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"Our own Government has always refused to enforce such contractual obligations on behalf of its citizens by an appeal to arms. It is much to be wisht that all foreign governments would take the same view.”
All these antecedents worked to bring about the resolution of the Third Pan American Congress held at Rio by which it was recommended to the governments represented to consider the advisability of submitting to The Second Hague Peace Conference the question of the forcible collection of public debts and in general the means that tend to diminish among the nations conflicts of pecuniary origin which, to tell the truth, has in a measure complicated the problem, extending it to all branches of money claims whatever be their origin. 47
It may be added that this view of the Argentine proposition as one of policy and the manner in which it was advanced as an American doctrine destined to rule in this continent, are what have given it emphasis and a peculiar character and to them is due the name flattering for us with which it is generally known in Europe and in America and of which we make use in referring to it to avoid the inconvenient paraphrases that we have used in certain parts of this article.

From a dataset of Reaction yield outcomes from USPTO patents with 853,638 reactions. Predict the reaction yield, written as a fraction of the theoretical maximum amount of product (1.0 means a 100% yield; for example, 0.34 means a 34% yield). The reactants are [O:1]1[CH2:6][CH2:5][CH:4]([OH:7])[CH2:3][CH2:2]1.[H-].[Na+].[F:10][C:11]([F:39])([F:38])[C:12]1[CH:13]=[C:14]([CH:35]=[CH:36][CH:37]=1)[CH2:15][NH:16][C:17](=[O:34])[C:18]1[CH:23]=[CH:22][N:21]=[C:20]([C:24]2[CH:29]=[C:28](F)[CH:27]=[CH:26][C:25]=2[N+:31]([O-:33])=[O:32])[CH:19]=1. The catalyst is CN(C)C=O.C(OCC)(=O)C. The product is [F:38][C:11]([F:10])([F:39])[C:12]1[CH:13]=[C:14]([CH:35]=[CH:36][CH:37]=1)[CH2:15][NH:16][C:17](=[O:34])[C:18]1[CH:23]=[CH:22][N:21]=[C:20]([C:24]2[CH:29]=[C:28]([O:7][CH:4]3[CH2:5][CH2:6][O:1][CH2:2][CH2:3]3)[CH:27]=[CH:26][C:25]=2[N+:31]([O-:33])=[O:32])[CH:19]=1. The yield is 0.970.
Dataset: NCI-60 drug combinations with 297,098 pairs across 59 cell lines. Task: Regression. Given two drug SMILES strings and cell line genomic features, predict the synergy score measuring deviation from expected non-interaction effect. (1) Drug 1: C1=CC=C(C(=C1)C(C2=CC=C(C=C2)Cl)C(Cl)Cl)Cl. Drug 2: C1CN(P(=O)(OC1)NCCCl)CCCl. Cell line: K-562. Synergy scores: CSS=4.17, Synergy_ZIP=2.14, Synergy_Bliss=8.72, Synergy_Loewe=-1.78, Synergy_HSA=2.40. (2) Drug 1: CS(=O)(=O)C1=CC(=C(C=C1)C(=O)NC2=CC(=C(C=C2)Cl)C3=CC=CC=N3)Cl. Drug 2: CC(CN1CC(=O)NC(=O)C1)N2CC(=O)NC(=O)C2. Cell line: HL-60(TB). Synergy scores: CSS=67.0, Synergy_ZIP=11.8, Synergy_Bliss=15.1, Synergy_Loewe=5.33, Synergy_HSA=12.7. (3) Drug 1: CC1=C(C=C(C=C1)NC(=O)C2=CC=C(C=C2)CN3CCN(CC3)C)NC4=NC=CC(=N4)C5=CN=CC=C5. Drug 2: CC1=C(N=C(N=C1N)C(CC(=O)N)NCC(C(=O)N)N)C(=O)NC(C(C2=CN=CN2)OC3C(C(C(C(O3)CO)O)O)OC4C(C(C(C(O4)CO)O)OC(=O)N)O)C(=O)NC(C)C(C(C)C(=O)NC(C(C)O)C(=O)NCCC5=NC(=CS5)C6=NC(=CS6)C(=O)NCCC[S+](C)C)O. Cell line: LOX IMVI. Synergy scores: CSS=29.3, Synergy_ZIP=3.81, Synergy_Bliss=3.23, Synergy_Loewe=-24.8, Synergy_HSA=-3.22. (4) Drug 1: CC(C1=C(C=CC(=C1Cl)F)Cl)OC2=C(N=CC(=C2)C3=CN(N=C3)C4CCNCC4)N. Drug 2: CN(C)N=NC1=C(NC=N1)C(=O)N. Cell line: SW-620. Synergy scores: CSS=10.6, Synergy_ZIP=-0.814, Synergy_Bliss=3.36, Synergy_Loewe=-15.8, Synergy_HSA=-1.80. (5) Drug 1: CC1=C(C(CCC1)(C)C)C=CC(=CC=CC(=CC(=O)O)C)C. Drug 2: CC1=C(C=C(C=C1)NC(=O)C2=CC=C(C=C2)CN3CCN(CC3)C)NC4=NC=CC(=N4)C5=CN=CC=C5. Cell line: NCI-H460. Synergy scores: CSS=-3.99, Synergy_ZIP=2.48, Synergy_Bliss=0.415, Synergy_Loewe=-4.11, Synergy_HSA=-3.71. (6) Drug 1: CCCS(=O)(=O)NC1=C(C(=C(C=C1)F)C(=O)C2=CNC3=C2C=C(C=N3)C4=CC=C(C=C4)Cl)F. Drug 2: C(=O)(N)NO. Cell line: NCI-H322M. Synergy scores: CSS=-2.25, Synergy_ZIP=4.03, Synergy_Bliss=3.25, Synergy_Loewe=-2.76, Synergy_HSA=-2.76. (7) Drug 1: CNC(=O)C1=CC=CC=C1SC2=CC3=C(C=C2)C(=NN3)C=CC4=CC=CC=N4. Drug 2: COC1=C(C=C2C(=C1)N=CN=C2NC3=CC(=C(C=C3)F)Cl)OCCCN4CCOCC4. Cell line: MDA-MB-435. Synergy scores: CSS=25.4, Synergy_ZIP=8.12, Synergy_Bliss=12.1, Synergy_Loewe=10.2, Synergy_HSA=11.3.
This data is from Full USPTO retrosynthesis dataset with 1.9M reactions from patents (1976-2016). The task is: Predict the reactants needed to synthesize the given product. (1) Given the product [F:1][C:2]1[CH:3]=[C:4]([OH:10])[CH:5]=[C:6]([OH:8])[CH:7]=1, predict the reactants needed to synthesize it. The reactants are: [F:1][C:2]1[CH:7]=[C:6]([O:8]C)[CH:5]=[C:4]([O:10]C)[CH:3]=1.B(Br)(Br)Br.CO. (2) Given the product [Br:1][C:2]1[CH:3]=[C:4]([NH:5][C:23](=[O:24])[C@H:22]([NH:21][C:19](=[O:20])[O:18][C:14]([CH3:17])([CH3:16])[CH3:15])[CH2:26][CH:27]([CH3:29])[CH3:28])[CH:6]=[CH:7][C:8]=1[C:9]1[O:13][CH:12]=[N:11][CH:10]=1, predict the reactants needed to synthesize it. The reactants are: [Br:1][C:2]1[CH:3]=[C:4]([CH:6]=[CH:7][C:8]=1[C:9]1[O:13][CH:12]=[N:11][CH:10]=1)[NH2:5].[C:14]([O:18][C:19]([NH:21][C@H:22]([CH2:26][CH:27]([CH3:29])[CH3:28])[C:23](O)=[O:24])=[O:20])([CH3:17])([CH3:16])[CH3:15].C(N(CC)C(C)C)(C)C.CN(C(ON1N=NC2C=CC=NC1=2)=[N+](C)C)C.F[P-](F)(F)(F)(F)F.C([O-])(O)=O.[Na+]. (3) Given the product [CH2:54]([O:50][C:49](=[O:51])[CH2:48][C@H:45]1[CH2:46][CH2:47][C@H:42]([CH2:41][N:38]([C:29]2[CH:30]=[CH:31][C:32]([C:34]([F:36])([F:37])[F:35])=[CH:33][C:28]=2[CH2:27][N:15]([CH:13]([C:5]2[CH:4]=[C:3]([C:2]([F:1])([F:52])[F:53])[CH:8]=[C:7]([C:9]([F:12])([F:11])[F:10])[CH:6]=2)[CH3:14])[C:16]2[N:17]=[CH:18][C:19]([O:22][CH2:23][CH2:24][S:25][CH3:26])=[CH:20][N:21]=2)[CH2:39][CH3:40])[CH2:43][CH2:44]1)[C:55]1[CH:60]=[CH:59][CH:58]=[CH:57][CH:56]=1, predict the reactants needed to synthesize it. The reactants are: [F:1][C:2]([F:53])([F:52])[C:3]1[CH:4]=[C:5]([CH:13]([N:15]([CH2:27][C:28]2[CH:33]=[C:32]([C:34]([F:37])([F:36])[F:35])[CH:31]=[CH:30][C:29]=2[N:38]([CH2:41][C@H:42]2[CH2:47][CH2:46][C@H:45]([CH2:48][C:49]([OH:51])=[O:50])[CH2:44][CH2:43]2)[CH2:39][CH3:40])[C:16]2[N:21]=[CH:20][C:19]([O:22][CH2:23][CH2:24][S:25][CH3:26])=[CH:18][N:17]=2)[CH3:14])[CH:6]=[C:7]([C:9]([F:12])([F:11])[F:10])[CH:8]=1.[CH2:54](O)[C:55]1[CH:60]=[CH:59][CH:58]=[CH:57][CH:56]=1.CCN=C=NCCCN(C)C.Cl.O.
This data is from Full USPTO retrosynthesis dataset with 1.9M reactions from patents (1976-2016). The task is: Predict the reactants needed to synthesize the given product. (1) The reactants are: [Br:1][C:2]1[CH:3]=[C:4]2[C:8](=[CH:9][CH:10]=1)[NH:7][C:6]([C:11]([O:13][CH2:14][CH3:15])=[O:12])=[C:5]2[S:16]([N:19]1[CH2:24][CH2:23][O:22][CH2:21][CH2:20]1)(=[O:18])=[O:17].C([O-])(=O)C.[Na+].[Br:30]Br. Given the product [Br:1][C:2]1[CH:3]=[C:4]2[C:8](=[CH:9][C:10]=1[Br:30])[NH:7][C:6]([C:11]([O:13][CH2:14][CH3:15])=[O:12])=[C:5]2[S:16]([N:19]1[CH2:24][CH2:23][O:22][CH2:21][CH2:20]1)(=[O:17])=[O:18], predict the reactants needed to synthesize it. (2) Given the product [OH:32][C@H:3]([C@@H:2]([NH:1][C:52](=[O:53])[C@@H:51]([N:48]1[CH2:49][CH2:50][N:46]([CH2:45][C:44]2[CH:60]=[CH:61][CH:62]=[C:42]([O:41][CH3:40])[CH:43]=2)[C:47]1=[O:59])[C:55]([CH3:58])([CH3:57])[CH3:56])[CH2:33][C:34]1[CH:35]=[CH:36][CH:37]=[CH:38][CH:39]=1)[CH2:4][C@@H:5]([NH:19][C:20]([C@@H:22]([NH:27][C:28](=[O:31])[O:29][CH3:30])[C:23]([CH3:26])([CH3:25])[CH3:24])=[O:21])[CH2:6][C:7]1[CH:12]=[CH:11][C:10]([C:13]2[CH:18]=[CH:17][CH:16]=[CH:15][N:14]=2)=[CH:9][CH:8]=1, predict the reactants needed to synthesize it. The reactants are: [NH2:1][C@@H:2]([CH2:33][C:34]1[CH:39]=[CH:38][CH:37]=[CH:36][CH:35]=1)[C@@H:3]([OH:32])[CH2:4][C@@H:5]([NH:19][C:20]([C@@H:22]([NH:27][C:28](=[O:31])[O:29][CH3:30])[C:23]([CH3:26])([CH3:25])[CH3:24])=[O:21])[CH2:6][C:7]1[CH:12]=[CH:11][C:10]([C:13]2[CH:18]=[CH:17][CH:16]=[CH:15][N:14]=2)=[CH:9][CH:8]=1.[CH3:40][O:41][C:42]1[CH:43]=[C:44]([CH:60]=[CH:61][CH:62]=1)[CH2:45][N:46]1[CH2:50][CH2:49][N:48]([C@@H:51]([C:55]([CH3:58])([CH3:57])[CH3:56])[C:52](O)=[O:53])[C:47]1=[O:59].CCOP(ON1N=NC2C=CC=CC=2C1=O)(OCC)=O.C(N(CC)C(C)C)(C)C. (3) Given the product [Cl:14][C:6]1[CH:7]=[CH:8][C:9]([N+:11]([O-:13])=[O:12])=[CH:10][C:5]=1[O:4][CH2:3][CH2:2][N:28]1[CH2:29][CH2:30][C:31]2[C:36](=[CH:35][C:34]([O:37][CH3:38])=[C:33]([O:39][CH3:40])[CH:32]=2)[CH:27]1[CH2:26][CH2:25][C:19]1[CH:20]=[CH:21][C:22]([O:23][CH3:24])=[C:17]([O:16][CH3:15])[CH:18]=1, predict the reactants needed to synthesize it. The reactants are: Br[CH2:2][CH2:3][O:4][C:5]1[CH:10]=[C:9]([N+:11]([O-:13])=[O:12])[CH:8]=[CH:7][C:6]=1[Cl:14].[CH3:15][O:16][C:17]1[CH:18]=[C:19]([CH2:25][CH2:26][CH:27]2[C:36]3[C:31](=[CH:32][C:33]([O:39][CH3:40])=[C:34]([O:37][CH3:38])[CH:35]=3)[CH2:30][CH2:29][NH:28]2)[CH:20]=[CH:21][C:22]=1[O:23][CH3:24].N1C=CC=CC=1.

"In an article published in the North American Review for October 15, 1906, with the title "International Law and the Drago Doctrine," Professor George Winfield Scott writes as follows:
"Dr. Drago merely sought to have the United States adopt, as supplementary to its Monroe Doctrine policy, a further policy to the effect that the public debt (of an American State) cannot occasion armed intervention, nor in anywise the actual occupation of the territory of American nations, by an European power.' "Dr. Drago called attention to the fact that the collection of loans by force implies territorial occupation to make it effective; that territorial occupation means the suppression of the governments of the countries on which it is imposed; that there was considerable European expression in favor of establishing colonies in South America; and that he feared, under the guise of' financial interventions,' the yearnings evidenced by that expression might be suddenly stimulated and gratified.
"Without commenting on the grounds, or lack of grounds, for such anxiety or on the wisdom of the proposal, attention is called to the difference between the proposition originally urged by Dr. Drago and the question formulated for discussion at Rio de Janeiro. Senor Drago proposed a question of policy for the Pan-American States. The resolution under consideration at Rio de Janeiro involved the submission to the next Hague Conference of a question of law."
Let us review the ideas expounded thus far and the conclusions drawn from them.
We have noted the difference that exists between ordinary contracts in which the State acts as a legal person acquiring rights and accepting definite obligations in respect of certain specified individuals. These contracts go to the tribunals or courts of claims in case of failure on the part of the government to execute them; in case of denial of justice the common and accepted principles of international law, which there is no occasion here to review, obtain for these contracts.